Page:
Visitors of patients undergoing angioplasty will be able to see their loved ones in the PCI short stay unit or the 2C Cardiovascular Unit or the Critical Care Unit (ICU). Click on the links for more information.
Your first and best source of information about your health is your own primary care provider (family doctor, nurse practitioner) or your specialist.
You may also call the Catheterization (Cath) Lab reception desk directly if you have any general questions about angioplasty at the Health Sciences Centre at (807) 684-6675. (Please note that we cannot answer medical questions about a specific patient over the phone.)
For general questions about the Health Sciences Centre, please call the Switchboard at (807) 684-6000.
Research Infosource Inc.
2011, 2012, 2013
Angioplasty, also known by its technical name Percutaneous Coronary Intervention (PCI), is a specialized procedure to open up a coronary artery which is narrowed due to plaque build-up. A fine tube, or catheter, is threaded from the artery in the wrist or groin up to the site of the blockage in the heart. The balloon-tip of the catheter is inflated to press the plaque back against the wall of the artery. When the catheter is removed, the artery remains open wider than before, allowing more blood and oxygen to get to the heart muscle.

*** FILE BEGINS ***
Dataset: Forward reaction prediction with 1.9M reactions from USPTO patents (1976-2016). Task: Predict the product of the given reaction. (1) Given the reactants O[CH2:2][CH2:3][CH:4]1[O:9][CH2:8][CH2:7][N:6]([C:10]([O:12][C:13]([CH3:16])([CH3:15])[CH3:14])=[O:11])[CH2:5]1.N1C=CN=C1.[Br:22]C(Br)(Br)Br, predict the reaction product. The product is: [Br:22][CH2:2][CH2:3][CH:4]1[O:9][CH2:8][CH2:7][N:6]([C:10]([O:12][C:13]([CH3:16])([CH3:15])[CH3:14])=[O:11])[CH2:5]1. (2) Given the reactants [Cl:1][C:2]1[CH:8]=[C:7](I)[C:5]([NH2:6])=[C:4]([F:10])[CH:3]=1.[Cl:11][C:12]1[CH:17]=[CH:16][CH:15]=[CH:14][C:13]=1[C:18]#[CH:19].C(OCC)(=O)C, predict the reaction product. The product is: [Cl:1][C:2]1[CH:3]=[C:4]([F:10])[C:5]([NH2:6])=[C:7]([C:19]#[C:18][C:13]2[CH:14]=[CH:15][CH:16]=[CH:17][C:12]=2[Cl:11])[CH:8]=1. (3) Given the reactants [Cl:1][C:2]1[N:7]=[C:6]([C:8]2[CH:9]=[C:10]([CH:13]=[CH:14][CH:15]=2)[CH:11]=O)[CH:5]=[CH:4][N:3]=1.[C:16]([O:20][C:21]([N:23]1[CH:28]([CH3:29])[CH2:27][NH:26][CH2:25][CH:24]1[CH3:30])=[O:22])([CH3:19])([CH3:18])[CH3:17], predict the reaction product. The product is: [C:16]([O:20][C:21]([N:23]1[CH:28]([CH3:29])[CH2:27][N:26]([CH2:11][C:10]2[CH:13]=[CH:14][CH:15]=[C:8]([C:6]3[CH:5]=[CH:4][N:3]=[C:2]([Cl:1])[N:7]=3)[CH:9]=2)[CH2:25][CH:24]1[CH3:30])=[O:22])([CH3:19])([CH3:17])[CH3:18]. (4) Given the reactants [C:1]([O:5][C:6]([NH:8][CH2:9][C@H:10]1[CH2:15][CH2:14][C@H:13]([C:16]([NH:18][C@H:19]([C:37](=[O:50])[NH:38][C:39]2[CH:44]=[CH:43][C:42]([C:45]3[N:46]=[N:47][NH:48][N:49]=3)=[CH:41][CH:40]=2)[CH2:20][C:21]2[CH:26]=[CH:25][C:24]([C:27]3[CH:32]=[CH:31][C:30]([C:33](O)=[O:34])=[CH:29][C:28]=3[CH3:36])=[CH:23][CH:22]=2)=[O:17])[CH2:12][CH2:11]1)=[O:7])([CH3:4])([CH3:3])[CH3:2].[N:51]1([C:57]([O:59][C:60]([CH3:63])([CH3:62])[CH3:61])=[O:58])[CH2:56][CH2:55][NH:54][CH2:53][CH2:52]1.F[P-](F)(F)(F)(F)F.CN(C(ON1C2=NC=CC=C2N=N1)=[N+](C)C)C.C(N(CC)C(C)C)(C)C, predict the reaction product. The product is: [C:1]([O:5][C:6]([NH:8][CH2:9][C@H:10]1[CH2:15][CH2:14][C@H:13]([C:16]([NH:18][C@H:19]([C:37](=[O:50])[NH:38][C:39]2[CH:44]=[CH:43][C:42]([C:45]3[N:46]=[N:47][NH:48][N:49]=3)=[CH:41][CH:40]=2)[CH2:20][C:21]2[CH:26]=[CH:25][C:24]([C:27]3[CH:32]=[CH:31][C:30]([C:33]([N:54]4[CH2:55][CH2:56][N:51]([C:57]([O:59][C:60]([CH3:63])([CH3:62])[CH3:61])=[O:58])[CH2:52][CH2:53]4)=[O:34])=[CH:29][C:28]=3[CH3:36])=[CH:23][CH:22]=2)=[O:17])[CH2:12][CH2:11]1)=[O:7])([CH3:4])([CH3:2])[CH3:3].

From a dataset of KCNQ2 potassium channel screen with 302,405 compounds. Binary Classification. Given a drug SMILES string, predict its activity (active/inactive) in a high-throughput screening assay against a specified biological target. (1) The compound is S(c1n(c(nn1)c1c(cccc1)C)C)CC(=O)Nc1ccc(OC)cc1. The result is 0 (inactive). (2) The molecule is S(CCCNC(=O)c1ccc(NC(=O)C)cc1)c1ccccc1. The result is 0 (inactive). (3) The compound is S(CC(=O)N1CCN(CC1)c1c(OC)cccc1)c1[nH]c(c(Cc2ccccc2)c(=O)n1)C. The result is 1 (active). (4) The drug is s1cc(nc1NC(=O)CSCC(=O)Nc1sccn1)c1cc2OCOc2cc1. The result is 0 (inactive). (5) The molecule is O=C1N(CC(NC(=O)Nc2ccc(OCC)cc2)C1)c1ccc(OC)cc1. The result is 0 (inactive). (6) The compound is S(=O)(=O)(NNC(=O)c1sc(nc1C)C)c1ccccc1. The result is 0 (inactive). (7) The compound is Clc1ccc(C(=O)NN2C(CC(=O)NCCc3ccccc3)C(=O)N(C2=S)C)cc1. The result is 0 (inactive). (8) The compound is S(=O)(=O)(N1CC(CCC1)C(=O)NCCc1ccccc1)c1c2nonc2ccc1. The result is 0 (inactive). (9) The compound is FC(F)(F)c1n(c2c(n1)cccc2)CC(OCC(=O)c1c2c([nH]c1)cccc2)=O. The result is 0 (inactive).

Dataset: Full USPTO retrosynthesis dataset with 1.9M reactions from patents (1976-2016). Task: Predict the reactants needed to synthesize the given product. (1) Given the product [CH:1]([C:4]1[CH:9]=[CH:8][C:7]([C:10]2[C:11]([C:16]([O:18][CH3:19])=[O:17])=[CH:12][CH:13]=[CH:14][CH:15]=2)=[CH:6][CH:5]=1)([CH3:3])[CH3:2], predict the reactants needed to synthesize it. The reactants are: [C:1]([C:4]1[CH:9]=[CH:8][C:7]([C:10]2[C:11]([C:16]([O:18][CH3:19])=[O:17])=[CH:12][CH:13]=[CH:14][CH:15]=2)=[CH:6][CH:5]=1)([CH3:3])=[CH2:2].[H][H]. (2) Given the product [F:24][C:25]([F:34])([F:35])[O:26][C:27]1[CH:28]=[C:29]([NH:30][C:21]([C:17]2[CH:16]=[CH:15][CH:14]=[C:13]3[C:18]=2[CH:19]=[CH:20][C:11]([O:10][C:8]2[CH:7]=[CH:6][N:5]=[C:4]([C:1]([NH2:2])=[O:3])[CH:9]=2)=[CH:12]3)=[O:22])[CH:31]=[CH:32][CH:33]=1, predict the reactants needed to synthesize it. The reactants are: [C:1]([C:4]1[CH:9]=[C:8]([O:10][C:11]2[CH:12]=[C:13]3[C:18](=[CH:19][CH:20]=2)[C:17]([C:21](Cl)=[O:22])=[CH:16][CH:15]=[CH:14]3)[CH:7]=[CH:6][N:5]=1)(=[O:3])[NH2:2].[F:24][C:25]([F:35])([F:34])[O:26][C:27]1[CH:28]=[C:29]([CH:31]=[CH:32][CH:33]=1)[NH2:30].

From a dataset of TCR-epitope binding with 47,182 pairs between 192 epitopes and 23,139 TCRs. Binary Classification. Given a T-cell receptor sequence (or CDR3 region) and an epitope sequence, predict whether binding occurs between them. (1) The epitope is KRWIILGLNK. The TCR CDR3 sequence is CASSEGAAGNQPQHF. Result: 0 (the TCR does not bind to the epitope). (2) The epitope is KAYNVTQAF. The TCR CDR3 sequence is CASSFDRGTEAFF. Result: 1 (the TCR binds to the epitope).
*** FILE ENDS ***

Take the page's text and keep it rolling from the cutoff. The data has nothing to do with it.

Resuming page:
In most cases, a tiny wire coil called a stent is inserted with the catheter to help stabilize the newly opened area of plaque. Stents are not necessary for all patients.
The procedure takes place in one of our two Catheterization (Cath) Labs, and is performed by a specialist called an interventional cardiologist. Angioplasty takes approximately one hour to perform, followed by recovery. This recovery may take anywhere from a few hours in the PCI short stay unit, to a few days in the ICU and/or the 2C Cardiovascular Unit.
During recovery, a maximum of two visitors 12 years of age and older are welcome at the bedside in the PCI short stay unit, the 2C Cardiovascular Unit, or the Critical Care Unit (ICU). This limit is to encourage patients to rest, and to reduce traffic and noise in the recovery area. We ask that visitors respect other patients and their families in these quiet areas.